The benefits of inositol include: 1. Relief from depression. 2. Relief from panic attacks. 3. Relief from OCD.1
Many so called natural cures are just Internet snake oil. However inositol is one dietary supplement that even conservative medical experts agree to have positive benefits, although the inositol and bipolar connection is confusing.
Although it has shown effectiveness in conditions associated with bipolar disorder, the value of inositol for treating bipolar itself is unclear.
What do we know about inositol and bipolar?
Research has shown a lack of inositol in bipolar patients.
Research has also shown that supplementing with inositol reduces some bipolar symptoms, for example depression. It also is effective in common comorbid conditions such as panic disorder and OCD.
So why such positive benefits with inositol and bipolar?
What is inositol?
Inositol is a naturally occurring isomer of glucose It is classified as a member of the vitamin B complex. Sometimes people refer to it as B8, but it is not really a vitamin itself.
Inositol is a natural chemical compound present in the human body and in certain ordinary foods.It is direct precursor of phospholipids which are a major component of cellular membranes.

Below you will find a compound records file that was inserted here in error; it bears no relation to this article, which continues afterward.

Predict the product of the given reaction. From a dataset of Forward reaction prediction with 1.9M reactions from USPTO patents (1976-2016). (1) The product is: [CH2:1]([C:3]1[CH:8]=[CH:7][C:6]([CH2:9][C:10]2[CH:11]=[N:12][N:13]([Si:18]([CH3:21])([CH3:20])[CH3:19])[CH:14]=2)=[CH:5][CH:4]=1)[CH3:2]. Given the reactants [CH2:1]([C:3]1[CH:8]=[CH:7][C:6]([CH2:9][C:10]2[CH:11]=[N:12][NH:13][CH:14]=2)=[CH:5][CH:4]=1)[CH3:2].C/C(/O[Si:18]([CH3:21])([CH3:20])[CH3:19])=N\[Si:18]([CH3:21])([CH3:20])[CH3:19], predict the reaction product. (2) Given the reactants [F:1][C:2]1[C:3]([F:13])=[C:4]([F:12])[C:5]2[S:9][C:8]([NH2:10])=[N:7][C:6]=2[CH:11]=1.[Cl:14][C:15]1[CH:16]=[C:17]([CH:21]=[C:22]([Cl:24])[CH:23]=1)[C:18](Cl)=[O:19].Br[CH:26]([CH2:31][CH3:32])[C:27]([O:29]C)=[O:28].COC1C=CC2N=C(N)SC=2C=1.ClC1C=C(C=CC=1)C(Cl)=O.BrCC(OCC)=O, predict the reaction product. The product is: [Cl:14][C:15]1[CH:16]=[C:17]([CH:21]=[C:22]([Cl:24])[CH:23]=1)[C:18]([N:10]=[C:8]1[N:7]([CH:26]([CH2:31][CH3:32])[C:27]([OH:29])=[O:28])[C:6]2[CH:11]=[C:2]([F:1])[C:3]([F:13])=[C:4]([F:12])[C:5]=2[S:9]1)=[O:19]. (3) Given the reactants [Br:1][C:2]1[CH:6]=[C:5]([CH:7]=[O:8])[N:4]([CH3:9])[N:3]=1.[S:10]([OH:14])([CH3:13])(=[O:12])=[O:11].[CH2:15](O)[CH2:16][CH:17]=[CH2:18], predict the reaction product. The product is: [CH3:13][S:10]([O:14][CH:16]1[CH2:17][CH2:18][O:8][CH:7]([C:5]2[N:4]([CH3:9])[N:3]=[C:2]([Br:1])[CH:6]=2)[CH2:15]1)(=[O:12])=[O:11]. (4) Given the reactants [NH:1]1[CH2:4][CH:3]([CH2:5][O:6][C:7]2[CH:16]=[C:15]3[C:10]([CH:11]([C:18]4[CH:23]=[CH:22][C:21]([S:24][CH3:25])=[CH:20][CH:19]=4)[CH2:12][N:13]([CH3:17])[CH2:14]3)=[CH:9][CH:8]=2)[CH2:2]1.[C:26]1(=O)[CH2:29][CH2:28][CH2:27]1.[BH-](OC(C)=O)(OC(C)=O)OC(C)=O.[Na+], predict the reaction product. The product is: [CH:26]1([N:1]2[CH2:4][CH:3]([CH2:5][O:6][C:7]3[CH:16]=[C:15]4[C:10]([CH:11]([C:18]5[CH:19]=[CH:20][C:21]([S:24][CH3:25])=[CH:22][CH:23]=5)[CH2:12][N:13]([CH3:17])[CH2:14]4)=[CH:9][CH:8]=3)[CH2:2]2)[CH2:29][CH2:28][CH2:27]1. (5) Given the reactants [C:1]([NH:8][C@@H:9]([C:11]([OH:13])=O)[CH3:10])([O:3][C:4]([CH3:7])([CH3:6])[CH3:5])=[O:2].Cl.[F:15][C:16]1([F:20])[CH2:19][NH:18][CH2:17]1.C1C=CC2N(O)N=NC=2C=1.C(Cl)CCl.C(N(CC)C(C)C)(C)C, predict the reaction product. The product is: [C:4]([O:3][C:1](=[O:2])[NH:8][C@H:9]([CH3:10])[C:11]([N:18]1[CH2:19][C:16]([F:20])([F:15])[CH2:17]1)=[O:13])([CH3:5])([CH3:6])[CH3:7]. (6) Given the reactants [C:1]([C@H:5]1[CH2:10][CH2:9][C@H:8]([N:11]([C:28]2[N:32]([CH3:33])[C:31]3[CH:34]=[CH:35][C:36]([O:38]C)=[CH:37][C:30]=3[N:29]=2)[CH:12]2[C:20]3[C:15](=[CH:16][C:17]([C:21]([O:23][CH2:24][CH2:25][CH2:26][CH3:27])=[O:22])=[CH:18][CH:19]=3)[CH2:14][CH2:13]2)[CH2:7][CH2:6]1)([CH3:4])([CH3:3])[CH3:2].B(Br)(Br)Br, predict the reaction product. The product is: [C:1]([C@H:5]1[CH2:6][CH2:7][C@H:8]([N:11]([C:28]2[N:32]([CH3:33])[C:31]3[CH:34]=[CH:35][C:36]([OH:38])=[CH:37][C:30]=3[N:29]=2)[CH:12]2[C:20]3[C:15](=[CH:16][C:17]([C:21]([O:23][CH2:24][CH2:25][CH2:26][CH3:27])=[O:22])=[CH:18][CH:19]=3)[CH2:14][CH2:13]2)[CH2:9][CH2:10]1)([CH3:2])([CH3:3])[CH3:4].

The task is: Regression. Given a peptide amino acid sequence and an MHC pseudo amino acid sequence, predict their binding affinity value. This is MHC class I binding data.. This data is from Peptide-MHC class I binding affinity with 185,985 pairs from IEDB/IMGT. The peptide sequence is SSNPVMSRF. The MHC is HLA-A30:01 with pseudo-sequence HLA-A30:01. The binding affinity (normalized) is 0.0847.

What does this mean?
Phospholipids are fat-soluble, naturally-occurring molecules that help make up our cellular structure. Both inositol and the phospholipids play a major role in signal transmission for many neurotransmitters and hormones. There is growing evidence that lithium and fish oil may also exert their beneficial effects by regulating these same signal transmissions.
Inositol is important for regulating serotonin and insulin, and breaking down fats and reducing blood cholesterol.
Inositol for bipolar disorder
There have been several clues alerting researchers to the connection between inositol and bipolar.
When postmortem brain tissue has been examined from deceased bipolar patients, low inositol levels have been found in the frontal cortex, as well as in lymphocytes. (Lymphocytes are a type of white blood cell responsible for immune responses.)
Another clue to a connection is that inositol plays a major role in the same brain and nerve systems that respond to mood stabilizers.
There have also been reports of reduced inositol in the cerebrospinal fluid (CSF) of some bipolar people.
The benefits of inositol have been documented in a number of clinical research studies. These include:
1. A 1995 study showing improvements in unipolar and bipolar depression.
2. A 2001 study showing inositol to be as effective as fluvoxamine (Luvox) for the treatment of panic disorder.